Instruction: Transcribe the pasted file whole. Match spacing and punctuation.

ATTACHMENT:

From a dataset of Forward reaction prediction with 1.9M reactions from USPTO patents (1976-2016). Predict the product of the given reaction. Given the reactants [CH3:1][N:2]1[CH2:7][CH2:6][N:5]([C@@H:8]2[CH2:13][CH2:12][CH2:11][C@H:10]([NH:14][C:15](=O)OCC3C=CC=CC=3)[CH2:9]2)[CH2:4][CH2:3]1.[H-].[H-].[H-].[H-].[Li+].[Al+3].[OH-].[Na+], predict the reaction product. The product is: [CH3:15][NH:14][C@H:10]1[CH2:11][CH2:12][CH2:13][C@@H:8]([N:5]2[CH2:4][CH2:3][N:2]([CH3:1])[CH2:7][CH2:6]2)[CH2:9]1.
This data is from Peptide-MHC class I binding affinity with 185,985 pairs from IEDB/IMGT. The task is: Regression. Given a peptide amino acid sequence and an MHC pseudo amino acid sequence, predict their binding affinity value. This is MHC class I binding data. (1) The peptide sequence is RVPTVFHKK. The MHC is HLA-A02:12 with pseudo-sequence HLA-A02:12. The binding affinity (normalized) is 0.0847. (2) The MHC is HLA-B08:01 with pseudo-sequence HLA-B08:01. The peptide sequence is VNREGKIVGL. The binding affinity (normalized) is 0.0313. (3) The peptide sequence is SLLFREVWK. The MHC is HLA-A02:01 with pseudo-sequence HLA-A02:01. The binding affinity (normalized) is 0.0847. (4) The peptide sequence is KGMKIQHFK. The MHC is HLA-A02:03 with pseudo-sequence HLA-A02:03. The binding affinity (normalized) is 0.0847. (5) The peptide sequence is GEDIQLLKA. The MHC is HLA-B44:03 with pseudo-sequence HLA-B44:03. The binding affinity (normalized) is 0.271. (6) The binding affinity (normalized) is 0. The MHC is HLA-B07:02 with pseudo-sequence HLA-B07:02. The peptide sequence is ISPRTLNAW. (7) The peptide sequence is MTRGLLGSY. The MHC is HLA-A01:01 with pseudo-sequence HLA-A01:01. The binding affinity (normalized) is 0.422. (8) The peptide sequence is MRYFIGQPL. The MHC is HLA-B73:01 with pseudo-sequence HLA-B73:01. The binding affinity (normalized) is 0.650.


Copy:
From a dataset of Forward reaction prediction with 1.9M reactions from USPTO patents (1976-2016). Predict the product of the given reaction. Given the reactants [CH3:1][N:2]1[CH2:7][CH2:6][N:5]([C@@H:8]2[CH2:13][CH2:12][CH2:11][C@H:10]([NH:14][C:15](=O)OCC3C=CC=CC=3)[CH2:9]2)[CH2:4][CH2:3]1.[H-].[H-].[H-].[H-].[Li+].[Al+3].[OH-].[Na+], predict the reaction product. The product is: [CH3:15][NH:14][C@H:10]1[CH2:11][CH2:12][CH2:13][C@@H:8]([N:5]2[CH2:4][CH2:3][N:2]([CH3:1])[CH2:7][CH2:6]2)[CH2:9]1.
This data is from Peptide-MHC class I binding affinity with 185,985 pairs from IEDB/IMGT. The task is: Regression. Given a peptide amino acid sequence and an MHC pseudo amino acid sequence, predict their binding affinity value. This is MHC class I binding data. (1) The peptide sequence is RVPTVFHKK. The MHC is HLA-A02:12 with pseudo-sequence HLA-A02:12. The binding affinity (normalized) is 0.0847. (2) The MHC is HLA-B08:01 with pseudo-sequence HLA-B08:01. The peptide sequence is VNREGKIVGL. The binding affinity (normalized) is 0.0313. (3) The peptide sequence is SLLFREVWK. The MHC is HLA-A02:01 with pseudo-sequence HLA-A02:01. The binding affinity (normalized) is 0.0847. (4) The peptide sequence is KGMKIQHFK. The MHC is HLA-A02:03 with pseudo-sequence HLA-A02:03. The binding affinity (normalized) is 0.0847. (5) The peptide sequence is GEDIQLLKA. The MHC is HLA-B44:03 with pseudo-sequence HLA-B44:03. The binding affinity (normalized) is 0.271. (6) The binding affinity (normalized) is 0. The MHC is HLA-B07:02 with pseudo-sequence HLA-B07:02. The peptide sequence is ISPRTLNAW. (7) The peptide sequence is MTRGLLGSY. The MHC is HLA-A01:01 with pseudo-sequence HLA-A01:01. The binding affinity (normalized) is 0.422. (8) The peptide sequence is MRYFIGQPL. The MHC is HLA-B73:01 with pseudo-sequence HLA-B73:01. The binding affinity (normalized) is 0.650.